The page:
EzIncome4All Review: $50 Ponzi pyramid hybrid
EzIncome4All launched in August 2013 and names Terry Burns as the owner (also claiming that EzIncome4all is a subsidiary of “TNB Enterprises LLC”).
Burns operates out of the US state of Virginia and claims to be the ‘program owner of several other sites on the Internet and they are still open for business and will be for many years to come’.
The only company I was able to tie Burns (right) to as an owner was “Dream Team 2×2”. Dream Team 2×2 charges affiliates $35 to participate in a matrix-based recruitment scheme.
Launched in February of this year, Dream Team 2×2 appears to have gone into decline around July, no doubt prompting the release of EzIncome4All.
Prior to EzIncome4All and Dream Team 2×2, Burns’ launched “Golden Gate to Wealth” back in mid 2011. Golden Gate to Wealth was another matrix-based recruitment scheme that has since collapsed and is not operational today.
Other companies Burns credits himself with ownership are “Dream Team 1 Up”, “Traffic2Wealth”, “Mega Cycler” and “Surfin Adz”.
Between Golden Gate to Wealth and Dream Team 2×2, Burns’ YouTube channel suggest affiliate involvement in a number of suspicious schemes.
Listed are Highdef Nation (failed insurance-based pyramid scheme), EZ Downline Builder (downline generate for several recruitment-based schemes) and 2Bucks2Join (a $2 entry pyramid scheme).
Read on for a full review of the EzIncome4All MLM business opportunity.
The EzIncome4All Product Line
EzIncome4All has no retailable products or services, with affiliates only able to market affiliate membership to the company itself.
Once an affiliate has joined EzIncome4All, they are then able to purchase positions in the compensation plan.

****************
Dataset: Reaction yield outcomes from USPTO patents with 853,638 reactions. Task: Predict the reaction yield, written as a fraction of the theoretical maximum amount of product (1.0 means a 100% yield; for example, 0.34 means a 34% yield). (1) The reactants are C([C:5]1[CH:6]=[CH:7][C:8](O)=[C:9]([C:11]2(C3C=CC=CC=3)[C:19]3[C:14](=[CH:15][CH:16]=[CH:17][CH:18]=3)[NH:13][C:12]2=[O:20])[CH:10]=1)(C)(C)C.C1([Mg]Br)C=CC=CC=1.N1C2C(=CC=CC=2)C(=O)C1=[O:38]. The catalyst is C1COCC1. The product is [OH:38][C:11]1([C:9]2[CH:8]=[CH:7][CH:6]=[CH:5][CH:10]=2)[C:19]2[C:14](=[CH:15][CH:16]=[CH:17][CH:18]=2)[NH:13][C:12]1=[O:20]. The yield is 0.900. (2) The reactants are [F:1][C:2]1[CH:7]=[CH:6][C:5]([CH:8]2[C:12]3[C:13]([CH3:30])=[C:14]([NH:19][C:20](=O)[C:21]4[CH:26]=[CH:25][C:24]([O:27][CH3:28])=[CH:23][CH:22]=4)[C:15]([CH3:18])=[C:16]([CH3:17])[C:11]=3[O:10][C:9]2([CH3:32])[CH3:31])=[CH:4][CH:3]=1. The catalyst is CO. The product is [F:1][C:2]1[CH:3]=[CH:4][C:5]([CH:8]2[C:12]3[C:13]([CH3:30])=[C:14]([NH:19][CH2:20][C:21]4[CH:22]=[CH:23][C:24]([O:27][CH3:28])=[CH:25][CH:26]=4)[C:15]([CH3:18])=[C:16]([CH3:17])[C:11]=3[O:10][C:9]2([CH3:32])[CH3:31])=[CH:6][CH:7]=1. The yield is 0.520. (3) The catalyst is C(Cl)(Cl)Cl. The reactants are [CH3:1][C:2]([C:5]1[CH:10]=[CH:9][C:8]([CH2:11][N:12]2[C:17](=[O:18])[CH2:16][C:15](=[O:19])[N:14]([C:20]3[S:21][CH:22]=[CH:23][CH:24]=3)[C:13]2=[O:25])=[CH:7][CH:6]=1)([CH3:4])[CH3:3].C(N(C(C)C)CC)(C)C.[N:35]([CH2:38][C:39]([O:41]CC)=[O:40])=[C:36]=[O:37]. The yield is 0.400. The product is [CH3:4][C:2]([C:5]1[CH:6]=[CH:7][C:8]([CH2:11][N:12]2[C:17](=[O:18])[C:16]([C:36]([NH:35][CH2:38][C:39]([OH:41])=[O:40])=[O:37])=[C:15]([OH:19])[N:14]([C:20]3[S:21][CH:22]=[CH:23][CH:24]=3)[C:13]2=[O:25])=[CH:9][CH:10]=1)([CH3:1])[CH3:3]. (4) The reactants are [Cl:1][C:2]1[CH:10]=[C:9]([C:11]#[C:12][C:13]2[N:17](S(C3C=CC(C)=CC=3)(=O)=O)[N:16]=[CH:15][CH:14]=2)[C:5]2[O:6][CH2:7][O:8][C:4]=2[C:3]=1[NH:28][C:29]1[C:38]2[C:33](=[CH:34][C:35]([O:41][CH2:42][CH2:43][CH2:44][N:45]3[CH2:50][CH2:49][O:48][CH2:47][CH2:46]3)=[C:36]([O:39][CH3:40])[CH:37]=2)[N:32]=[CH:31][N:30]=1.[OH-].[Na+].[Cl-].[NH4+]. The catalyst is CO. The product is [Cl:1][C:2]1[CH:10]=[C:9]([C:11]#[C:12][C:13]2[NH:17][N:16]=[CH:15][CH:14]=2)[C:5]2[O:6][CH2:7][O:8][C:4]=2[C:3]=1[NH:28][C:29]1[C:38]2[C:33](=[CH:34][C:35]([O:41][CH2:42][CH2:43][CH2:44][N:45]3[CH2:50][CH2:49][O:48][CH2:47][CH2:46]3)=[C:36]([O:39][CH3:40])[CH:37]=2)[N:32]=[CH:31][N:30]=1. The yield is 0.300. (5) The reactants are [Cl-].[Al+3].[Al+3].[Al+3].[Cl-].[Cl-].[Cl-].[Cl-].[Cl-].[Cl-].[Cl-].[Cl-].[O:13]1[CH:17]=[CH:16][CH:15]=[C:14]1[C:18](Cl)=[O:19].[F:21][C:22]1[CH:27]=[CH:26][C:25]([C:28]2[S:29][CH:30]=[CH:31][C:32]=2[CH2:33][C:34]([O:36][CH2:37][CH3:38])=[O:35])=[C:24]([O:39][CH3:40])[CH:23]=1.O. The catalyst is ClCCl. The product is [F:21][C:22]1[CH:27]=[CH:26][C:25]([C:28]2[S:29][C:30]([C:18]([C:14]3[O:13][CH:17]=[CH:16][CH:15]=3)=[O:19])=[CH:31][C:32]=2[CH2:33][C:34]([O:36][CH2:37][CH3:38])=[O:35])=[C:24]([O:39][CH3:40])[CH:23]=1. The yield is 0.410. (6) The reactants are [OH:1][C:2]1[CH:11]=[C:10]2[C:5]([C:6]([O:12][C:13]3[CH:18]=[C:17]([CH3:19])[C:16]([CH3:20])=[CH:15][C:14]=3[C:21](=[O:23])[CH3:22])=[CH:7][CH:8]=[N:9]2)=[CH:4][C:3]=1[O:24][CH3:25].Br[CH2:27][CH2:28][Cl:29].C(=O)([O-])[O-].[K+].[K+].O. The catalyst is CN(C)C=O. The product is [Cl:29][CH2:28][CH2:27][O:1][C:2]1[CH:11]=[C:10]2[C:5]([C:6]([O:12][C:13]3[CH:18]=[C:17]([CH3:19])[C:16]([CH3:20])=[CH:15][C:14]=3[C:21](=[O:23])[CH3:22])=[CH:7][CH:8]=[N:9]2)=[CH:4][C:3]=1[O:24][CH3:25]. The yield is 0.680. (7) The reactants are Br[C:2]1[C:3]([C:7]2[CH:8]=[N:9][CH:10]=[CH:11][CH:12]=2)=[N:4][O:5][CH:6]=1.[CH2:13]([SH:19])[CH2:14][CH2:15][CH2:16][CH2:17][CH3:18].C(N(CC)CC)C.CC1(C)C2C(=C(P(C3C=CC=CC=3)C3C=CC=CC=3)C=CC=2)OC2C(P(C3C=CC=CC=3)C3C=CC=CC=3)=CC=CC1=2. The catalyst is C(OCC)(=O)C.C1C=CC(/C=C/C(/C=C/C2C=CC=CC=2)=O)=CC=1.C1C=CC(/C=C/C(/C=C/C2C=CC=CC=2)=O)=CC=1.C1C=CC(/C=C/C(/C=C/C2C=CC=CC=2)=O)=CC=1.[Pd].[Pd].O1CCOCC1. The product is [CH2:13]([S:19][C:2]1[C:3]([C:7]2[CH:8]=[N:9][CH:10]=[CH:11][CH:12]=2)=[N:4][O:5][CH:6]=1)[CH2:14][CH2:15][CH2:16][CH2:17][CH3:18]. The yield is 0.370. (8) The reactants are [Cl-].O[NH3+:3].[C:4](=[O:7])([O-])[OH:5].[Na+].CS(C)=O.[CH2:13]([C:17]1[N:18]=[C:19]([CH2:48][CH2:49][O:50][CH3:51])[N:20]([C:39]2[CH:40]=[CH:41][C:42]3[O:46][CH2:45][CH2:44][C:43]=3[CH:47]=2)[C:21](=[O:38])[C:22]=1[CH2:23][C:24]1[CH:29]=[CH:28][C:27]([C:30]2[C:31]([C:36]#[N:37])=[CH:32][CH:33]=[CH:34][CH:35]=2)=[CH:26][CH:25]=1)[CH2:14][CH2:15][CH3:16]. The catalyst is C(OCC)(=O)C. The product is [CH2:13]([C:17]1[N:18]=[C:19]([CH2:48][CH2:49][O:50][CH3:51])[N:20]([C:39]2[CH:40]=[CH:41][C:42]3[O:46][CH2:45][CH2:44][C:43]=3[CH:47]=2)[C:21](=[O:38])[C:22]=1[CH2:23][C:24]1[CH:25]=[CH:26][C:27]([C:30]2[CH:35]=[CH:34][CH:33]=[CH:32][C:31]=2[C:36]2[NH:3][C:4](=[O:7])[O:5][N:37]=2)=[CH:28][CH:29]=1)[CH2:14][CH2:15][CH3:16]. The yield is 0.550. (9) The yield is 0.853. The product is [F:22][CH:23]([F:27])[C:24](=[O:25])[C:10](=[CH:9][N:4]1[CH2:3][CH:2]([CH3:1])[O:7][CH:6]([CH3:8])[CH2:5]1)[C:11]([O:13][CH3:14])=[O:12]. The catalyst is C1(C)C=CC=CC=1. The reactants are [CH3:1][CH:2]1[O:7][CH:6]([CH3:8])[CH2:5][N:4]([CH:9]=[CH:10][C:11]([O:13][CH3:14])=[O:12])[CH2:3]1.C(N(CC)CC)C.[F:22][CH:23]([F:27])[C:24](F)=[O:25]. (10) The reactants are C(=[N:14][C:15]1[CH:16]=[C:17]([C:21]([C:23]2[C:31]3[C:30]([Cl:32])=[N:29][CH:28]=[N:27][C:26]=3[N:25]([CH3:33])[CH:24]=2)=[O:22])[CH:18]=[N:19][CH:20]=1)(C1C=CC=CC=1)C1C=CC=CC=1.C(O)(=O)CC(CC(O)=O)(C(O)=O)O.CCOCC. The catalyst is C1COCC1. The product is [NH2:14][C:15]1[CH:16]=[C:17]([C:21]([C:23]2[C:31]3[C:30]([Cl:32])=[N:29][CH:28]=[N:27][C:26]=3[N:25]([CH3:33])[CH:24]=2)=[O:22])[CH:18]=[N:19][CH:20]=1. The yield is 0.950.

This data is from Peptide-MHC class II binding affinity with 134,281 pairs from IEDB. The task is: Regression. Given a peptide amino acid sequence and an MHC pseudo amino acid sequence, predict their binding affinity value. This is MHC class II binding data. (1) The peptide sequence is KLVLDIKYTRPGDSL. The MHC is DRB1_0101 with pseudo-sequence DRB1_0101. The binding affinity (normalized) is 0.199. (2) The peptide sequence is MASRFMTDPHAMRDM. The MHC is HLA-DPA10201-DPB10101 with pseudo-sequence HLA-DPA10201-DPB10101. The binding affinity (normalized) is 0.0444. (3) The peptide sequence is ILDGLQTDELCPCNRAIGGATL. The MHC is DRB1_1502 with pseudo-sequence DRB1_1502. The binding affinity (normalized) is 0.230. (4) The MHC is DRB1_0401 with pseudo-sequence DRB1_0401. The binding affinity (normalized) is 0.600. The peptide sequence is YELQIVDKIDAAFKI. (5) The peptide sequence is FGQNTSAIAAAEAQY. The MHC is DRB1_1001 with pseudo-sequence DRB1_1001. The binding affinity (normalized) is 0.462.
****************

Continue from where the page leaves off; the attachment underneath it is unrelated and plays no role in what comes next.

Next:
The EzIncome4All Compensation Plan
The EzIncome4All compensation plan revolves around affiliates purchasing $50 positions in the company, referred to as “Ez Packs”.
As per the EzIncome4All compensation plan material:
$25 of your Ez Pack fee goes towards your 1×3 cycler matrix and the other $25 pays for your revenue share.
EzIncome4All use three 1×3 matrices to pay out their matrix commissions, with each matrix relying on affiliates purchasing Ez Pack positions to fill them.
The first matrix pays out $25 when full and provides entry into the second matrix.
The second matrix pays out $50 when full and provides entry into the third matrix.
The third matrix pays out $100 when full and provides free re-entry into a new level 3 matrix.
A $10 referral commission is also paid when any personally recruited affiliate cycles out of a level 3 matrix.
When an affiliate purchases an Ez Pack position, they are given a $25 position in the company’s revenue-sharing scheme.
On the condition that affiliates click 6 company-provided ads a day, EzIncome4All will eventually pay out a $32.50 ROI (130%). How fast this ROI is paid out is directly tied into how much money affiliates deposit into the company each day.
Referred to as “Vacation Mode”, affiliates can bypass the ad clicking requirement for a week by paying EzIncome4All $20.
A 10% referral commission is also offered on the investments made by personally recruited EzIncome4All affiliates.
A $15 commission is paid out for each new affiliate recruited into EzIncome4All.
Affiliate membership to EzIncome4All is free, however affiliates need to purchase Ez Packs ($50 plus a $5 admin fee) if they wish to withdraw any commissions generated.
Not at all surprising given Terry Burn’s MLM industry history, EzIncome4All is an obvious hybrid between your standard Ponzi and pyramid scheme.
The revenue-share takes affiliate money and simply redistributes it out to existing investors until they have been paid 130%.
The matrix commissions require new affiliates to purchase positions, with the idea being that this will keep the revenue-sharing money flowing in as a pack purchase provides entry into both schemes.
Sustainability wise, if new money is not deposited into EzIncome4All from new and existing affiliates, the scheme collapses.
Dream Team 2×2 appears to have had a lifespan of around 6 months before things began to stall, and I imagine the same will happen with EzIncome4All.
What’s worse is the blatant cushioning of top spots in Burns’ schemes, as evidenced by an email sent out to an EzIncome4All affiliate after they upset Burns by advertising the scheme before he’d finished positioning his friends at the top:
Burns “expects” his “leaders” to pump a whole bunch of money into his schemes upfront or he simply deletes their accounts. This is known as “pre-loading” in HYIP circles and, although widely practiced (in secret), is generally frowned upon.
In a nutshell, Burns and his “leaders” will take their share of the initial revenue generated and when that runs out… well, you can guess what happens to those who invested last.